Market

Rate hikes aren’t necessarily bad for stocks

The stock market hovers around all-time high levels despite the Federal Reserve (Fed) preparing to lift rates. Will the stocks tumble once a tightening cycle begins?

Market participants were spooked yesterday by the news that inflation in December rose by 7% YoY. The rate is well above the Fed’s definition of price stability and calls for the central bank’s intervention.

By intervention, the market expects a tightening cycle to begin as soon as March. Moreover, multiple rate hikes are expected this year. Will this new tightening cycle hurt stocks’ performance?

If history tells us something, it will not.

Stocks outperform after the first rate hike

Stocks tend to outperform during a monetary easing cycle. As such, when the central bank lowers the rates or eases through unconventional monetary policies, such as quantitative easing, stocks rally.

But rate hikes aren’t necessarily bad for stocks.

When a new tightening cycle starts or the Fed delivers the first rate hike, history tells us that the S&P 500 outperforms in the next three, six, and twelve months. On average, the index delivered +2.7%, +7.5%, respectively +10.8% after the first rate hike in a tightening cycle.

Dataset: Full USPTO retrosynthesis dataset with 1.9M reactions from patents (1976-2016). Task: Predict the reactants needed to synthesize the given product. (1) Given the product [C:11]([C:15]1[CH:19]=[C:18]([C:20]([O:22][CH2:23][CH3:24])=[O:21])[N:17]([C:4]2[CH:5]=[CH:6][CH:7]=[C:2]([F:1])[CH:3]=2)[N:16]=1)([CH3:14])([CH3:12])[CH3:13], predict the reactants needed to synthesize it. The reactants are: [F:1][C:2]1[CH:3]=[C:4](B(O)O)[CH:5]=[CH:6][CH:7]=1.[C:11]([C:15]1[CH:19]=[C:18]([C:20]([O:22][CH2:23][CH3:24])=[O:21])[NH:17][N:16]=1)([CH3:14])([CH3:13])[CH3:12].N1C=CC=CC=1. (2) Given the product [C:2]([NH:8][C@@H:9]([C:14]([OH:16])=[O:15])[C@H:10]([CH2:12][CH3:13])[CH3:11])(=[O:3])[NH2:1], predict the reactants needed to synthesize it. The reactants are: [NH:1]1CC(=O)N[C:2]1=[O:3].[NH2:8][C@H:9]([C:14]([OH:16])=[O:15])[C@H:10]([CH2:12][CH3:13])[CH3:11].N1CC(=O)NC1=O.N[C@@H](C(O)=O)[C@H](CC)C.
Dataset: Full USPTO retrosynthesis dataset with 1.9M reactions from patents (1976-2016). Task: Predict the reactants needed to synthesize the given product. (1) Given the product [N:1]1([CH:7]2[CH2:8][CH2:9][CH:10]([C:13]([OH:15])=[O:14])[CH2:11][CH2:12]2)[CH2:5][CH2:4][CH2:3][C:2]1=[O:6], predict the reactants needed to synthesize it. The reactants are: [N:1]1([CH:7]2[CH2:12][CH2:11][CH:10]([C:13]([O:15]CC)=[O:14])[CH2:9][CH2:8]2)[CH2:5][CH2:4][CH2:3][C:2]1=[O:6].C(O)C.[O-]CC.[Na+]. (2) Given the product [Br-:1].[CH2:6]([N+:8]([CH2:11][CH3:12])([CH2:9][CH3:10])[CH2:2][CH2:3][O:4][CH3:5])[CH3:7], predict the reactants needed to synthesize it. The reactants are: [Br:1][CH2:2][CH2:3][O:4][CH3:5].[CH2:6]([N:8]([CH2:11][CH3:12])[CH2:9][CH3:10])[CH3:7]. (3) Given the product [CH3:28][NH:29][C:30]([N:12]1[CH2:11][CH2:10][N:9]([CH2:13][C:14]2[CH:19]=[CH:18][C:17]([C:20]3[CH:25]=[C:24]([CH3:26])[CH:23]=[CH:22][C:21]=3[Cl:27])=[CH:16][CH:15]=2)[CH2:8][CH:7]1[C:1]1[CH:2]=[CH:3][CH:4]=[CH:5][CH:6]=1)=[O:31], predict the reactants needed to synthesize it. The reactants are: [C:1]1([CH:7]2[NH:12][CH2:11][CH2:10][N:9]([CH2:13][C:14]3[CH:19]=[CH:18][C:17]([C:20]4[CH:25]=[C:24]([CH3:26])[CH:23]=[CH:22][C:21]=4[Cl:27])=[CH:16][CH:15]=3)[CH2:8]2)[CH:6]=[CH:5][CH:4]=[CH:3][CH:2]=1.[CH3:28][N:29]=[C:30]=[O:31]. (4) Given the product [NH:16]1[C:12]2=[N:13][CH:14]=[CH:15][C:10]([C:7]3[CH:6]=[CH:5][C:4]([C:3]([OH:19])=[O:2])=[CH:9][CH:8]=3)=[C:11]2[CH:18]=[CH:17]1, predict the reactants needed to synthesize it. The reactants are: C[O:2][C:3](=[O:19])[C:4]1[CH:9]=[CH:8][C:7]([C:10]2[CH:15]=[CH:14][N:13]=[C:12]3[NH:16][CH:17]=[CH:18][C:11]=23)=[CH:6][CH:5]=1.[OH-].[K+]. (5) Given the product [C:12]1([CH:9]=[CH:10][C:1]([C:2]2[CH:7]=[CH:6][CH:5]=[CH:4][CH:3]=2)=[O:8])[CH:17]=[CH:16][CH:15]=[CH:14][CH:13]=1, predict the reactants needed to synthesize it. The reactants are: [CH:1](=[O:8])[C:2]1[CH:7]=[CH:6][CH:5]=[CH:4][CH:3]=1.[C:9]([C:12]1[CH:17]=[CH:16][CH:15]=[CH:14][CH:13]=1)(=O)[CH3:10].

Let’s take the last tightening cycle, which started in December 2015. In the first three months after the first hike, stocks lost -1.1%. However, after one year, stocks were back up +9.1%. Hence, rate hikes aren’t always bad for stocks, as many would think.

Why isn’t the Fed hiking in January?

It can’t.

The Fed still buys assets under its quantitative easing program. A rate hike while still easing the policy makes no sense. Moreover, it will have no effect whatsoever.

Because the Fed announced that the tapering of the asset purchases would end before its first rate hike, then March is the first meeting it can deliver a rate hike.

Can the Fed sound hawkish during its January meeting? Yes, it can – by announcing a faster tapering, which brings into discussion the prospects of a rate hike bigger than 25 basis points.

All in all, the Fed must act to keep its credibility. For example, for a long time during the pandemic, it called for inflation to be transitory – until it dropped the transitory word from its statements. To avoid making the same mistake, the Fed might deliver more hikes this year than the market expects.

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